We’re quickly approaching October, and you know what that means!
Some farmers are slated to start the shucking in mid-October this year, so we’re just about a month or two away from another great oyster season.
About a month and a half ago we made another trip to Sakoshi to check out how the oysters were doing. Between then and now I’ve been super busy getting ready for new customers through Yahoo! Shopping, expanding our line-up through the Furusato-Noze program (we’re currently ranked #1 for Ako!), and working on new promotional videos (1, 2, 3) for our products! So, please forgive us for the lateness in this Oyster status update.
The ocean temperatures continue to be uncharacteristically warm, and the month of August provided very little rain; however, the Sakoshi farmers continue report above average growth, and stable health conditions in the oysters.
Farmers in Sakoshi (and throughout Japan), primarily purchase their oyster “seeds” through third party supplies in two locations: Miyagi and Hiroshima. However, over the last few years there has been growing enthusiasm in “Jidane,” or oyster seeds produced at the farmers locality. We checked the growth of these baby oysters and learned more about the early life of oysters on this trip.
At this point in the season the oysters are producing eggs. In fact, if you were to scoop some water from the bay and let it settle, you’d be able to see some of the baby oysters that these oysters are producing–under a microscope, of course. Between October and November, as the sea water cools, the oysters stop producing oysters and begin to fatten up, storing energy for the winter. However, many oyster lovers actually prefer the creamier flavor of early season oysters. You can see some of the streaks from the eggs in the photo below.
Typhoon 9 has now based by us to the southwest, but perhaps the biggest typhoon of the season (Typhoon #10, “Haishen”) is projected to make landfall on the 6th. During typhoon season the farmers are constantly in a dance of moving the oyster beds further out to sea to attract lower temperatures and more plankton, and moving them back closer to shore to prevent the oysters lines from shaking and swaying too much in the rough typhoon waves. We’ll have to wait and see how the oysters fair this year. We’ll be looking forward to another trip out to Sakoshi in the next month or so.
Great news from the office here at Funabiki Shoten! We passed our HACCP certification inspection in March 2020! Our shucked flash (“proton”) frozen oyster product, Dekapuri Oyster, is now officially certified.
HACCP, Hazard analysis and critical control points, is a systematic approach to controlling hazards in manufactured food products. It was originally developed by Pillsbury (with NASA) to create safe food for consumption in space. You can read more about the history of HACCP and why it’s important for the food industry at Wikipedia.
The seafood industry in Japan is changing to meet global demand and keep up with the competition. Japan Fisheries Association is constantly improving and working with international bodies to keep businesses like ours informed on the latest guidelines. Working with consultants at Earth Environment Service, and through lectures with instructors from the Japan Fisheries Association, we’ve doubled down on our commitment to food safety and premium quality in all our products.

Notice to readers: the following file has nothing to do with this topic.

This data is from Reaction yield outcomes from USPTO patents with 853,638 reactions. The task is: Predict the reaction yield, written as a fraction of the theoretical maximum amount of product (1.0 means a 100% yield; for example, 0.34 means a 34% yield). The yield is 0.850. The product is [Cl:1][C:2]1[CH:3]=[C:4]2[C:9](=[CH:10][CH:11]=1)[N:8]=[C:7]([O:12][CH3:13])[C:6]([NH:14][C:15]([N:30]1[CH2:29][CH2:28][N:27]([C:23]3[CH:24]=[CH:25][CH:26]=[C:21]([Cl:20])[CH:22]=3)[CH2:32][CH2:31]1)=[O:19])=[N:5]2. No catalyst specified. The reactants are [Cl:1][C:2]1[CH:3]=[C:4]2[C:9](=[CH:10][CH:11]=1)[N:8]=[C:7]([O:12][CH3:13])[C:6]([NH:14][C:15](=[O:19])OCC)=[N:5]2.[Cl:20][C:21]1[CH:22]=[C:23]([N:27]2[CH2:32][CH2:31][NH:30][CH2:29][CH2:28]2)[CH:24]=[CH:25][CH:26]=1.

HACCP certification is something we’ve been working toward for about two years now. While the documents and record keeping are an important part, far more important are the employees that have helped implement and maintain manufacturing standards on the factory floor. Special thanks go out to our floor manager Mr. Minami and all machine operating staff (especially Ms. Morioka, Ms. Kawahara and Ms. Hikimoto) for their tireless effort in creating and maintaining new sanitation and production quality standards.
If you’d like to learn more about HACCP through the Japan Fisheries Associations you can read about it in Japanese here: http://qc.suisankai.or.jp/
or in English here:
You can find a list of Japanese seafood manufactures with the certification here (Excel file in Japanese):
and here (Excel file in English):
Greetings from the coast of the Setouchi inland sea, Cody reporting.
A couple times a year we check the status of the oysters in Sakoshi to gauge the merroir. The french word merrior, like terroir for wine, refers to the the factors in the environment that change characteristics of oysters, like flavor and texture profile.
This year we took an observation trip much earlier than expected. Generally, the farmers and their staff complete the seeding of oyster palettes in May. So, a trip in June shouldn’t reveal much new information since the baby oysters have only been growing for a short time. However, this season has been different. We were surprised to see great growth for just a month of life in the Sakoshi harbor.
The oyster farmers suggested this could be attributed it to a variety of factors: the initial health of the baby oyster seeds, warmer temperatures for the seawater for this time of year, and a positive fluctuation of nutrients from nearby waterways including possibly increased natural plant based plankton from hillside runoff.
It will be interesting to see how the growth continues over the season. We hope that seawater temperatures remain steady, and typhoons or big storms are not so windy that the oysters break and fall from the lines.
That’s all for now, but we’re planning on another observation and research trip in July. So, come back around then and see how the oysters are doing!